E-MANAGING Fishing for Better Business – Optimising the benefits of e-managing

When fish processor and distributor Sanford embarked on “Big Fish” project to integrate core information systems using internet technologies, it found it had integrated its people as well.
“The breaking down of branch ‘silo’ mentalities has been positive and staff come together more often to query information and offer help on issues,” says Big Fish project leader Teresa Borrell.
With information systems previously scattered across 10 land locations and six at-sea trawlers, internet technologies, application development and satellite and wireless telecommunications links were all required to complete the Big Fish project. Sanford spent months working with e-business and software partners to integrate its business systems into fully ‘e-managed’ system. The connected systems now include product tracking, specialist inventory, procurement, payroll, central information management and finance and accounting. Following integration, Sanford made parts of its system available to external users through web portal.
Eric Barrett, managing director for Sanford, says project Fish was driven by customer demand and changes to industry regulations including tough new security and product tracking requirements for companies that rely on international cargo shipping. Sanford’s previous silo system was not efficient, says Barrett, and failed to deliver business data in the time it was needed.
“It became apparent we needed to take on the challenge of integrating our information,” he says.

Hard work – but worth it
Developing e-managed systems can be challenging and expensive. Borrell says Sanford underestimated the size and scope, the timeframe and the extent of work required, and the staff input necessary to achieve full systems integration. However, Big Fish has transformed Sanford into an e-managed organisation with fast access to real-time information on all aspects of the business, says Borrell. Staff have been empowered and bottom-line results and efficiencies delivered.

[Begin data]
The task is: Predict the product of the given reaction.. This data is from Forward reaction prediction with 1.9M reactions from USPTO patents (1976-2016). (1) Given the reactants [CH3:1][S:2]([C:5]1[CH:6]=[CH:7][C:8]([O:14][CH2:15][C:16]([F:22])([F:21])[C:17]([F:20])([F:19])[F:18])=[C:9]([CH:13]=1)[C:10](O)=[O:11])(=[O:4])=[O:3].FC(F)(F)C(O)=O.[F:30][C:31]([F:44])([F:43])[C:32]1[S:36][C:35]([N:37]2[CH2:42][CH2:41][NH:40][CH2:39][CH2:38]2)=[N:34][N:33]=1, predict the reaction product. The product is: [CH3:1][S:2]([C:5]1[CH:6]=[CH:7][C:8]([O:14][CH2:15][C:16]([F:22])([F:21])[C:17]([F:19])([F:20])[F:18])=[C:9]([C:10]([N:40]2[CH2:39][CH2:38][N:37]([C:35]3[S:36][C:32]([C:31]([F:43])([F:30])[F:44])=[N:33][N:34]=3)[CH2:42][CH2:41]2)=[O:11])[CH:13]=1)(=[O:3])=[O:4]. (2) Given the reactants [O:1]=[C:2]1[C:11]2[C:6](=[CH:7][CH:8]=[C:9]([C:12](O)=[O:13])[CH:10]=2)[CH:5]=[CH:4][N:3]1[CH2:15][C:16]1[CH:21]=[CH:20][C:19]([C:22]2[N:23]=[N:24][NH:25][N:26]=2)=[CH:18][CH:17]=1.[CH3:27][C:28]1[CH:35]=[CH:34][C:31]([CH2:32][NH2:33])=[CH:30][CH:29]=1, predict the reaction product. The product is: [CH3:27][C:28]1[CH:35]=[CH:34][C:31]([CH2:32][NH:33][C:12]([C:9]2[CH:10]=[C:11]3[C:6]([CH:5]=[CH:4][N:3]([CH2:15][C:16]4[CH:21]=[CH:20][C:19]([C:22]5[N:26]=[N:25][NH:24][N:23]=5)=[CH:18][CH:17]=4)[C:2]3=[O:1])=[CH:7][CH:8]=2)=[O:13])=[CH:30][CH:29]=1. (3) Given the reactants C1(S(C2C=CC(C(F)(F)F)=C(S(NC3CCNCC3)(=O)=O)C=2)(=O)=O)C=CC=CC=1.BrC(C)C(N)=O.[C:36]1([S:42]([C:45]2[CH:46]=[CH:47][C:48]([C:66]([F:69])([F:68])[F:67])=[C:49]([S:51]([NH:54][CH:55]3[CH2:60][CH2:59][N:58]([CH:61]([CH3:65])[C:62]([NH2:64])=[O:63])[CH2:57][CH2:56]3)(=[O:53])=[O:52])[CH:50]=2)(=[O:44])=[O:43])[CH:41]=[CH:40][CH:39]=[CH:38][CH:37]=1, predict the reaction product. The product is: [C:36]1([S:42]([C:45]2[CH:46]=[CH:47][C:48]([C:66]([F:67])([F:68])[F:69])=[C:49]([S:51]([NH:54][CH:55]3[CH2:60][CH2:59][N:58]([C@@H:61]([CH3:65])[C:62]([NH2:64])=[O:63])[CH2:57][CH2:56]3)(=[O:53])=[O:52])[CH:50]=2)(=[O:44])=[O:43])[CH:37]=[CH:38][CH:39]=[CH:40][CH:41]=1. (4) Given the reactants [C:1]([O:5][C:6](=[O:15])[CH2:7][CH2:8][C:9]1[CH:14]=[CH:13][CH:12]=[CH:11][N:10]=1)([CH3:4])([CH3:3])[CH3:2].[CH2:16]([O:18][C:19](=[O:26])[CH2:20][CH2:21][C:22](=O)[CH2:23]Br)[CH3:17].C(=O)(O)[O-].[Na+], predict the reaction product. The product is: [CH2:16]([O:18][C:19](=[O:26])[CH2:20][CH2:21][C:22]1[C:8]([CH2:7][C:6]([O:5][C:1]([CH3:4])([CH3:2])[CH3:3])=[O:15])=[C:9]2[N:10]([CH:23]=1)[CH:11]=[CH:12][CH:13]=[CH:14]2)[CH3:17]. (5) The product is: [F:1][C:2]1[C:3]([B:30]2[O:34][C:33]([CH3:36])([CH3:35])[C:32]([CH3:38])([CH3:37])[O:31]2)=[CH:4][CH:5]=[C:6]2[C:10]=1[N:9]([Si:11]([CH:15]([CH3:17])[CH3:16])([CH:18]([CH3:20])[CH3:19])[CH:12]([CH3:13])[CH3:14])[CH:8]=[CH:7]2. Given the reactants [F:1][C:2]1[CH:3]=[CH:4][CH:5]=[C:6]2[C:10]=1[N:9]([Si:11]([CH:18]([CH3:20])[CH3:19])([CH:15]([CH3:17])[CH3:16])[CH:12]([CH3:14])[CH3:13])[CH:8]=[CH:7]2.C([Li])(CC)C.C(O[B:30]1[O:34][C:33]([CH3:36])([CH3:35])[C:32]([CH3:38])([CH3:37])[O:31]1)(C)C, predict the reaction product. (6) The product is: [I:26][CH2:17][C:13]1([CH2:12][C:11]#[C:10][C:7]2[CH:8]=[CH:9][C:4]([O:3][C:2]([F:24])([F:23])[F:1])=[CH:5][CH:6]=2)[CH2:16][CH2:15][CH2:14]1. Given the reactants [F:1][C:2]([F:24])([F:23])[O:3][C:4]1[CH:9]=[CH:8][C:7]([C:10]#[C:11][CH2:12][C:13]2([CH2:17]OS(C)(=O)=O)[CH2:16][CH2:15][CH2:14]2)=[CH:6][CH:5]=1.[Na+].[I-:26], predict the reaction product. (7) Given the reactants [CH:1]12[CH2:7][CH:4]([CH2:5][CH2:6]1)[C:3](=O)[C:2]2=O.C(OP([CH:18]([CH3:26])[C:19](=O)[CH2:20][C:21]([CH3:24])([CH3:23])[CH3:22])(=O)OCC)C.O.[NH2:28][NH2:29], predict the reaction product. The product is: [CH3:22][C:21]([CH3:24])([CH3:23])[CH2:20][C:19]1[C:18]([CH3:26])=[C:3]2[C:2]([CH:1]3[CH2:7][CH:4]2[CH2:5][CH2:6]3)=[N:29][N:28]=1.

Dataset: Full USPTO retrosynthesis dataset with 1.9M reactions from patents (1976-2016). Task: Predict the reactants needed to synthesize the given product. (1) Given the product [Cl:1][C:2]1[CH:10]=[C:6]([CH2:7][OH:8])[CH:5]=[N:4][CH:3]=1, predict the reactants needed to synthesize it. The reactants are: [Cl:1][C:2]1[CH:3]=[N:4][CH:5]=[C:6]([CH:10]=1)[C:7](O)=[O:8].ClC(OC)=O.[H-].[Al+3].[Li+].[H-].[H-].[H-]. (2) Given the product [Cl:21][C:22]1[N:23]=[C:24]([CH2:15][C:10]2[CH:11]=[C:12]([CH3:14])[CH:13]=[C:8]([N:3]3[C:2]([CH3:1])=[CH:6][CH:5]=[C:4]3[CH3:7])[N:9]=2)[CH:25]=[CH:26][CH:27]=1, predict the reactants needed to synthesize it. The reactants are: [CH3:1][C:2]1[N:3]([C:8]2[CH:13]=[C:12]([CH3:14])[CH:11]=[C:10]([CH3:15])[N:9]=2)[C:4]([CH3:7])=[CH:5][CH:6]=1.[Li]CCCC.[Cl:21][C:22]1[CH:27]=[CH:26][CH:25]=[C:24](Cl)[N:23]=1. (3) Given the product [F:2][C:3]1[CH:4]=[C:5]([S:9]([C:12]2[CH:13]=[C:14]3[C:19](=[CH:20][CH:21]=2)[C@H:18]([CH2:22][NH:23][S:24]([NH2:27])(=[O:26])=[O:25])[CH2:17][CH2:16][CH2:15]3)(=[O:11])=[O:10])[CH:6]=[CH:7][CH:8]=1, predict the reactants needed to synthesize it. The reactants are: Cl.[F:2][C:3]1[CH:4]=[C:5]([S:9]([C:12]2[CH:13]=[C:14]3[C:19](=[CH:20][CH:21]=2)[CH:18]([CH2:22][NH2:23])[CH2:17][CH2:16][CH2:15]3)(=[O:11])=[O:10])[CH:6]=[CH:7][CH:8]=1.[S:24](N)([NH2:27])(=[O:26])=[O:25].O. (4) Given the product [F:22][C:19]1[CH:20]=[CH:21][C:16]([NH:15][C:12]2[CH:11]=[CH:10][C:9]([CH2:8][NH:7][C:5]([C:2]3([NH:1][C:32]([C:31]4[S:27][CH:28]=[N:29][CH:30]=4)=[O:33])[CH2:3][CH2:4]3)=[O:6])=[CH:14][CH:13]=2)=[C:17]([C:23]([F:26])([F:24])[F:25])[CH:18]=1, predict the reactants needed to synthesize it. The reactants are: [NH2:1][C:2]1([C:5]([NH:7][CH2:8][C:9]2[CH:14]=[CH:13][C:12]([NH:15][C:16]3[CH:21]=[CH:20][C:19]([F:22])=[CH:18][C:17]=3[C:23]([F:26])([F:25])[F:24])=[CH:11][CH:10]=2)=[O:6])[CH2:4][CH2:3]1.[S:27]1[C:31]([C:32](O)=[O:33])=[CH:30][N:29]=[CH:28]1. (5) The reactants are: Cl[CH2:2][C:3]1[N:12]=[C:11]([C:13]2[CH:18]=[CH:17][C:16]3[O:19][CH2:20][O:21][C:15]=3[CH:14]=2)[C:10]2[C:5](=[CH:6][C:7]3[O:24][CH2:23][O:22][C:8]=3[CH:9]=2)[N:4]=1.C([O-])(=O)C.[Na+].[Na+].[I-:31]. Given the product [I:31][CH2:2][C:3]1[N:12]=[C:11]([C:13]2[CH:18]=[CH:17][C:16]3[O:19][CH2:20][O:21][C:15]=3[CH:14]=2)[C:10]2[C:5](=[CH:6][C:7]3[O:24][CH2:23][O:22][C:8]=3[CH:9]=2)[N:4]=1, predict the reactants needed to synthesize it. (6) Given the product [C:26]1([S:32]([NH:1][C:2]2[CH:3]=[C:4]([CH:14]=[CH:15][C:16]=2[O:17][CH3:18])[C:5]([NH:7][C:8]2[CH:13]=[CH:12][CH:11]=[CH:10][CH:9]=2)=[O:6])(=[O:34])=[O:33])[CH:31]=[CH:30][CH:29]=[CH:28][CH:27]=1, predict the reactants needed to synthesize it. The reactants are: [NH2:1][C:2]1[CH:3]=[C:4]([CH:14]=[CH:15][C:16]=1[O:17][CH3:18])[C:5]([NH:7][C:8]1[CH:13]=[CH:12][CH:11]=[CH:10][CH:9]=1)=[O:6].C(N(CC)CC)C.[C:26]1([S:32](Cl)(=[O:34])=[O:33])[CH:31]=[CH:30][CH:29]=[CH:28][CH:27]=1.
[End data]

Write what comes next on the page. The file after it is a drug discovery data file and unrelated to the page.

While Sanford’s project was on grand scale, most e-management ventures are more incremental. Businesses typically opt to integrate just two or three key systems at first. These can be using electronic channels for customer relationship management or marketing, or providing external access to useful information held on internal business systems for customers or mobile staff.
Paul Wilson, marketing manager for Hewlett Packard, says most businesses begin with e-management projects of lower cost and complexity such as email and personal information management. From there, they may allow mobile workers to connect to office systems via wireless technologies or progress simple website to portal that connects internal and external users to an internal intranet.
“Then they look at their applications and how they can make those accessible to external users. Finally, they connect ERP, CRM and supply chain management systems. That’s the thick end of the project in terms of solution costs,” says Wilson.
Some notable successes in ‘incremental e-management’ include Foodstuffs, Air New Zealand, Manukau City Council and the hotel chain Scenic Circle.
Piers Hutchings, IT manager for Scenic Circle, says his organisation decided to enter e-management gradually and has so far committed to the development of central online booking system to support its 15 hotels. Computerland and Christchurch-based Commark Consulting are Scenic Circle’s project partners and development of the booking engine has been outsourced to systems integrator Gen-i.
Scenic Circle’s current website contains only an email booking form, which the project will transform into full online booking service able to process credit card transactions in real time. In an attempt at ‘future proofing’ Gen-i has been asked to keep to standard hospitality site model so associated services from business partners like rental car companies can be assimilated at later date if required.